In the late 19th Century, at Oss in Brabant, the Netherlands, Jurgens and Van den Bergh – two family businesses of butter merchants – have thriving export trades to the UK.
Product innovation, 19th century style
In the early 1870s, they become interested in a new product made from beef fat and milk – margarine – which, they realise, could be mass-produced as an affordable substitute for butter.
Later, over in the north of England in the mid-1880s, a successful wholesale family grocery business run by William Lever starts producing a new type of household soap. The product contains copra or pine kernel oil, which helps it lather more easily than traditional soaps made of animal fats. Unusually for the time, Lever gives the soap a brand name – Sunlight – and sells it wrapped in distinctive packs.
In the Netherlands, Jurgens and Van den Bergh open their first factories to produce margarine.
Lever & Co starts producing Sunlight soap.
Knorr – which will become part of Unilever – launches soup tablets with meat extract to provide nutritious food for low-income consumers.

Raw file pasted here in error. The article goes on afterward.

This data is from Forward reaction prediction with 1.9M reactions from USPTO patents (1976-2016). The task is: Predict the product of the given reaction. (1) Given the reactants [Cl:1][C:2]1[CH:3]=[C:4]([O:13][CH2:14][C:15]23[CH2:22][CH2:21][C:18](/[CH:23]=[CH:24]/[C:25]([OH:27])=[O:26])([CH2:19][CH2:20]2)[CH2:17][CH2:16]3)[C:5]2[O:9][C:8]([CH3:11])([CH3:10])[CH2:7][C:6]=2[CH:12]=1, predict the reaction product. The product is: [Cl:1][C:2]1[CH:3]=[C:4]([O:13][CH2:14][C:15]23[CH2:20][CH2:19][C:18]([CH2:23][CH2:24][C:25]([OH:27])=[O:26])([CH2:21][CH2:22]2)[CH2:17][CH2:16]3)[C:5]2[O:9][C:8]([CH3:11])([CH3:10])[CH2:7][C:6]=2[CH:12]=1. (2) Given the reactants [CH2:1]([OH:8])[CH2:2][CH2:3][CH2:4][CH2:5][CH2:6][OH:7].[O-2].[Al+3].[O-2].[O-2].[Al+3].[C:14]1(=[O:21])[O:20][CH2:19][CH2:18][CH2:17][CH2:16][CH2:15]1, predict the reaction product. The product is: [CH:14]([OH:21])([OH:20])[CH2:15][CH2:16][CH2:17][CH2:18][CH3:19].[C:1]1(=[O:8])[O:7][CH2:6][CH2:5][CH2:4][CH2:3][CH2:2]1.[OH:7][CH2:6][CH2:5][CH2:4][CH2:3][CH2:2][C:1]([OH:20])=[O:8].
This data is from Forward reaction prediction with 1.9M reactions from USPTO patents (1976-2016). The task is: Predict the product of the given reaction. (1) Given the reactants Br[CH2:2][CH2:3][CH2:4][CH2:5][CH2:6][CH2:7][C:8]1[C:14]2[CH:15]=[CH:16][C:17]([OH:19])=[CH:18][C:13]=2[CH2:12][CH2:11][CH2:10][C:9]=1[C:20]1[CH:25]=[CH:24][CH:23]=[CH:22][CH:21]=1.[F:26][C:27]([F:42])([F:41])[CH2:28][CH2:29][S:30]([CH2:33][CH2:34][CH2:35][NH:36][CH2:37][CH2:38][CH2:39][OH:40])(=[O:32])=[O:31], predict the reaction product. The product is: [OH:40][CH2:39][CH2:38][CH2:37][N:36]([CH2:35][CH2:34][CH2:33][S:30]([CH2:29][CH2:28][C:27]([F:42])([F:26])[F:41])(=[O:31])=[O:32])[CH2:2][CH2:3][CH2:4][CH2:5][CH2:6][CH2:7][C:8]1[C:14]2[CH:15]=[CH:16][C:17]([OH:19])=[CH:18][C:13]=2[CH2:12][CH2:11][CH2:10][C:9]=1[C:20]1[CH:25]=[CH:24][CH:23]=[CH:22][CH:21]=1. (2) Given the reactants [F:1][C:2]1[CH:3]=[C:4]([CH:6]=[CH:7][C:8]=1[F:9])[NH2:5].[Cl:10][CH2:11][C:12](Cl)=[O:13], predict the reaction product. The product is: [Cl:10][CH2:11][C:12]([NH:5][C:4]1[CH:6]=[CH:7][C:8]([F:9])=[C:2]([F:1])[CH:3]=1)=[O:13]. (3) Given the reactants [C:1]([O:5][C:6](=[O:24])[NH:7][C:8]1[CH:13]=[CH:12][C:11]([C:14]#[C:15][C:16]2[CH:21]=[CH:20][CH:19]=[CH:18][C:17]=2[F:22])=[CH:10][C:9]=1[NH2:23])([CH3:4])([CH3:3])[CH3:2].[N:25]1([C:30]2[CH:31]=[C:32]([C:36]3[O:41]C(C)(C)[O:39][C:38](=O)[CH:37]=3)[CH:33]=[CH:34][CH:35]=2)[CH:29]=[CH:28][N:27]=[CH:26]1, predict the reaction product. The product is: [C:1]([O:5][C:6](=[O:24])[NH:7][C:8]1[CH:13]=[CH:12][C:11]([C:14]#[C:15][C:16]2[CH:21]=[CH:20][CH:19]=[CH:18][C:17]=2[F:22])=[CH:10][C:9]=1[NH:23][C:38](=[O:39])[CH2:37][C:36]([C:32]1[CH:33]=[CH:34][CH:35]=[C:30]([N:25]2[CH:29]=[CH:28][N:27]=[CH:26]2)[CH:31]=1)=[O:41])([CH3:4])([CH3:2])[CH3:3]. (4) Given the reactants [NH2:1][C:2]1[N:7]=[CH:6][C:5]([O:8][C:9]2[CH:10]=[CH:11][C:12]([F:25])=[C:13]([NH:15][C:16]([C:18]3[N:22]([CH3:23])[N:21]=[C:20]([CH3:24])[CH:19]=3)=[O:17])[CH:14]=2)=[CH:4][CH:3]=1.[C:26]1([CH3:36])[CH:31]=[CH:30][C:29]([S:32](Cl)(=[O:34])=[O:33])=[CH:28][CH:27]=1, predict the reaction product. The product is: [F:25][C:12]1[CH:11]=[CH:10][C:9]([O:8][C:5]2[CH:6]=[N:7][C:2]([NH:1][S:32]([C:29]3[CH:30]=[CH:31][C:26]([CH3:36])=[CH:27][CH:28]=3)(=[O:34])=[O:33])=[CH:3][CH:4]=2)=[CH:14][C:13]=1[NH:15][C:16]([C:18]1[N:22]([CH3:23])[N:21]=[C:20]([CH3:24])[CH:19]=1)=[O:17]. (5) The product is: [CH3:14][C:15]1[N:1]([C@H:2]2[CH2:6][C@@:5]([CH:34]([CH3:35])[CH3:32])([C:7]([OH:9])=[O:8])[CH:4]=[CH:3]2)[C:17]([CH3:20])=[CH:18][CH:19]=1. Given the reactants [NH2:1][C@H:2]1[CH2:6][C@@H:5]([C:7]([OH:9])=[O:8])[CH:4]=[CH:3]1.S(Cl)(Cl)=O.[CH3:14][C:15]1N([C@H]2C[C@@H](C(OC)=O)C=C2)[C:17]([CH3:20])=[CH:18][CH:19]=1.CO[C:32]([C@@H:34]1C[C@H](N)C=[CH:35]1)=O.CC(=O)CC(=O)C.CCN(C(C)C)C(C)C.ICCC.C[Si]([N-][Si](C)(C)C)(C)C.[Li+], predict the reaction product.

By the end of this year Lever & Co is making 450 tons of Sunlight soap a week and William Lever buys the site on which he'll build Port Sunlight – a large factory on the banks of the Mersey opposite Liverpool, with a purpose-built village for its workers providing a high standard of housing, amenities and leisure facilities.
Jurgens and Van den Bergh both move into another prosperous market, Germany, and build factories there.
Lever & Co becomes a limited company – Lever Brothers Ltd.
Van den Bergh moves to new headquarters in Rotterdam.
To support and promote the growing interest in personal hygiene, Lever & Co creates an affordable new product – Lifebuoy Soap.
Lever Brothers becomes a public company.
In the UK Lever Brothers is selling nearly 40 000 tons of Sunlight soap a year and starts expanding into Europe, America and the British colonies with factories, export businesses and plantations.
By this time Van den Bergh already has a 750-strong salesforce and launches a new branded margarine – Vitello.
Lever Brothers introduces a new type of product, Sunlight Flakes – which makes housework easier than with the traditional hard soap bars. In 1900 Sunlight Flakes would become Lux Flakes.